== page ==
Slate ‘Journalist’ Shows How *Not* to React After Their Wi Spa ‘Hoax’ Story Completely Falls Apart

AP Photo/Robin Rayne

On Thursday, independent journalist Andy Ngo provided a major update on the Wi Spa controversy after his sources told him that charges had been filed against the so-called transgender woman at the center of the “naked man” incident that was alleged to have taken place at the Los Angeles spa on June 23rd.


In addition to the news that indecent exposure charges were filed against 52-year-old Darren Merager after four women and one young girl filed police reports over what they say was Merager walking around naked in the women’s section of the spa, Ngo also reported that Merager was a registered sex offender who “is also facing six felony counts of indecent exposure over a separate locker room incident in December 2018.”

Not long after the video of the female Wi Spa customer going off on an employee went viral back in June, some purported online “news” outlets begin circulating stories that suggested the alleged incident was a “hoax,” and one which inspired protests and people to launch into “transphobic attacks” against members of the transgender community.

Slate Magazine, which sadly now appears to only be about one step up from the wacko rantings typically seen in the fever swamps of the Democratic Underground, helped lead the way in advancing the “hoax” theory. In a piece published on July 9th, journalist Evan Urquhart echoed “reporting” from the LGBTQ site The L.A. Blade on how “these early doubts have been bolstered by reporting from the Los Angeles Blade that police suspect a hoax after failing to find witnesses who saw a trans woman at the spa, and that Wi Spa claims none of their trans clients had scheduled appointments that day.”


The piece now includes a change to the original headline wording and two important updates. The first one, posted on August 2nd and which appears at the bottom of the page, noted the news about the women who had filed police reports. But in that update, Urquhart, who is a transgender man, clung to hope that the story was still a hoax by noting that “this does not contradict previous reporting by the Los Angeles Blade that LAPD sources suspected the incident to have been a hoax.”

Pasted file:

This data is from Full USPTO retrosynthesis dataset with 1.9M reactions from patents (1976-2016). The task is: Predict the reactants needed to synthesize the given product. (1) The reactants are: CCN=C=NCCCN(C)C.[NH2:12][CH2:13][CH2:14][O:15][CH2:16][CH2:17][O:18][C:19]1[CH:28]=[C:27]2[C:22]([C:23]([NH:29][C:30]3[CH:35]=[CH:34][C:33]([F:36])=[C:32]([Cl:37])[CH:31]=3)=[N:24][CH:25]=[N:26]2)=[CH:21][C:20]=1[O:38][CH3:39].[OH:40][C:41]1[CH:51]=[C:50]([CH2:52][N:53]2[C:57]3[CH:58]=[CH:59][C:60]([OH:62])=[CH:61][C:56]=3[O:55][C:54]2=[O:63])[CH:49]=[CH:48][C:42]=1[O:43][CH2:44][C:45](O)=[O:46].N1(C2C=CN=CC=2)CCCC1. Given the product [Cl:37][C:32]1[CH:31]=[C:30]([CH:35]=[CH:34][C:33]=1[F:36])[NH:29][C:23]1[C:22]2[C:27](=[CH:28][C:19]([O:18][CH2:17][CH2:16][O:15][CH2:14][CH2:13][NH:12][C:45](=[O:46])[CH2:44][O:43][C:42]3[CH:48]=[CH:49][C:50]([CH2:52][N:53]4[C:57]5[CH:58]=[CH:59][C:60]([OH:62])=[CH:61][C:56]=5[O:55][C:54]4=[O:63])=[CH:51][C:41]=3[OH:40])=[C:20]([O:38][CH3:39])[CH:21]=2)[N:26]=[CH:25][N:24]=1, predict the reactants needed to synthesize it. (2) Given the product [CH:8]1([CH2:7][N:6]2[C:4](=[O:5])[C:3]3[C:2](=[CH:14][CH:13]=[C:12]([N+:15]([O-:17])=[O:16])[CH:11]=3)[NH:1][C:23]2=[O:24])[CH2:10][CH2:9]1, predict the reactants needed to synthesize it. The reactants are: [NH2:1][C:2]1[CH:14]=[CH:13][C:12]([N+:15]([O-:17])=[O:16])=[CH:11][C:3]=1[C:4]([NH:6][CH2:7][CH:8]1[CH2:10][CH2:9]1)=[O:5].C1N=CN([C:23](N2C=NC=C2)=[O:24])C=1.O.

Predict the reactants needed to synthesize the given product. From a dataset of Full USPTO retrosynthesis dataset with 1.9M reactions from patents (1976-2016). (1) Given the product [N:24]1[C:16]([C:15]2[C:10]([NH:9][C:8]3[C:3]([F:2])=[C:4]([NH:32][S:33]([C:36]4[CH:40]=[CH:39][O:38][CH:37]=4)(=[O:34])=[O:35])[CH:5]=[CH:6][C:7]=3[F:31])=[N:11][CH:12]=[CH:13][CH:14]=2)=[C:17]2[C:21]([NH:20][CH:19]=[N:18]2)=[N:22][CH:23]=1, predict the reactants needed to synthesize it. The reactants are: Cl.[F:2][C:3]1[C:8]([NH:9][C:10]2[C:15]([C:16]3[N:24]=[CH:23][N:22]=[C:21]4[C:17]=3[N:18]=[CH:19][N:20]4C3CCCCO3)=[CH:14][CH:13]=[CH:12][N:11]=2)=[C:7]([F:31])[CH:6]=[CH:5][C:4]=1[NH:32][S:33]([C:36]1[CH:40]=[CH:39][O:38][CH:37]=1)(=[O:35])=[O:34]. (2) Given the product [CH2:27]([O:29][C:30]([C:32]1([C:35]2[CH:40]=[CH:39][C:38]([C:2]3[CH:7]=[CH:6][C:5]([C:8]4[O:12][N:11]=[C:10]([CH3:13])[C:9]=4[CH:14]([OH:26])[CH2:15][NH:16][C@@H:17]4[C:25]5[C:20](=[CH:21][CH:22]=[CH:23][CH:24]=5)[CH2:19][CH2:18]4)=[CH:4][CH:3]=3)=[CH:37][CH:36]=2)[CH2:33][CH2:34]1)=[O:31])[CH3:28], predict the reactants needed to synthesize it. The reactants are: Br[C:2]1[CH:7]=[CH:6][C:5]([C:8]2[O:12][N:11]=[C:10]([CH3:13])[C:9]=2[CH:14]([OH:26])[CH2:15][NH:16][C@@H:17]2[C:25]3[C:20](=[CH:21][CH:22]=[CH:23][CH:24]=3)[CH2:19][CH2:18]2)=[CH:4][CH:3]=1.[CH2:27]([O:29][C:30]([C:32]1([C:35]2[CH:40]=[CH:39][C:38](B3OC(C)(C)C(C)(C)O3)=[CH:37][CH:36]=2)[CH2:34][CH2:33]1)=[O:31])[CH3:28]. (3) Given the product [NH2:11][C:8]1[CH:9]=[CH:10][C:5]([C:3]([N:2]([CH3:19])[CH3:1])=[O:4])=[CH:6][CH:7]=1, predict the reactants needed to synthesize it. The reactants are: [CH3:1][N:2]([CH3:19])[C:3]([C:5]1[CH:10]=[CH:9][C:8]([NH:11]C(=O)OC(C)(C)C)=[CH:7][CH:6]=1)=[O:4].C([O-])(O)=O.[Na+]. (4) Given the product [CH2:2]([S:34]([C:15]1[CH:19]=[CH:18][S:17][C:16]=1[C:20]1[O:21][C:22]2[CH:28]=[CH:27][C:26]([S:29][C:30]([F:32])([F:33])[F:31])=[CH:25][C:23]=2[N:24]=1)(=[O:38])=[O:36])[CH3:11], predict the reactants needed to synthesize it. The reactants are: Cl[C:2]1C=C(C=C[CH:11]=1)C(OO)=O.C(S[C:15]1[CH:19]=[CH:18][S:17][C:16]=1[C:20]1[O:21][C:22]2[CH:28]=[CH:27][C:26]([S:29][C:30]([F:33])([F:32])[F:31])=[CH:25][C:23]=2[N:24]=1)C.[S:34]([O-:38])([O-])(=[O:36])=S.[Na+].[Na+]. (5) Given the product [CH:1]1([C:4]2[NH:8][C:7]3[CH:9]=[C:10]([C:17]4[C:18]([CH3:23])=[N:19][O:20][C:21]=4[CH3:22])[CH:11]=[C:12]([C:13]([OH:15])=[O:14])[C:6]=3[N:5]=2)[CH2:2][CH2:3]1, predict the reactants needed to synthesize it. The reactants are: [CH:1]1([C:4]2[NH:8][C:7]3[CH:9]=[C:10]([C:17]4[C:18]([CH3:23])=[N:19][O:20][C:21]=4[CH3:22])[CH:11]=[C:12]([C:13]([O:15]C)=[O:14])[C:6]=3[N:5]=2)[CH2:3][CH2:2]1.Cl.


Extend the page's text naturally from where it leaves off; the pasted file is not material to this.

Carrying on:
The second update, which was posted Thursday, appears at the top of the page and was basically a brief recap of what Ngo wrote about in his New York Post article.

What was perhaps more interesting than the update itself is how Urquhart whined about the piece having to be updated in the first place. Though Urquhart has now locked their Twitter account down, here’s a screengrab of a tweet they wrote expressing their “annoyance” with having to basically note that their “hoax” story completely fell apart:


Folks, this is just not how it’s supposed to be done, no matter whether you’re supposed to be covering the news objectively or not.

Recent history alone (the last five years or so) shows us how badly reporters have burned bridges with readers and viewers as trust in the media has plummeted big time, with one “bombshell” political story after another proving to either be fake news or a big nothingburger.

Further, most news consumers who are fed up with agenda-driven journalists masquerading as straight news reporters have also caught on to the fact that most of these “errors” in reporting almost always negatively impact the reputations of popular Republican figures. This is not by accident.

Though Urquhart is clearly a biased journalist, that doesn’t absolve them of not only trying to get the story right the first time around, but to also be eager to correct their mistake and acknowledge it without huffing and puffing about how they really don’t want to (because they really, really wanted their original story to be true).

I personally don’t think trust in the media as an institution will ever be restored to a decent, respectable level, but all media figures – especially the ones who file flawed reports – have an obligation to do their best to report accurately the first time, and to unequivocally own any mistakes they may have made and then learn from them going forward, not just so they are not repeated but also to maybe earn back some of the trust and respect they’ve lost from loyal readers and viewers.


This is, of course, just my view of things. Urquhart, unfortunately, does not appear to share that same opinion.

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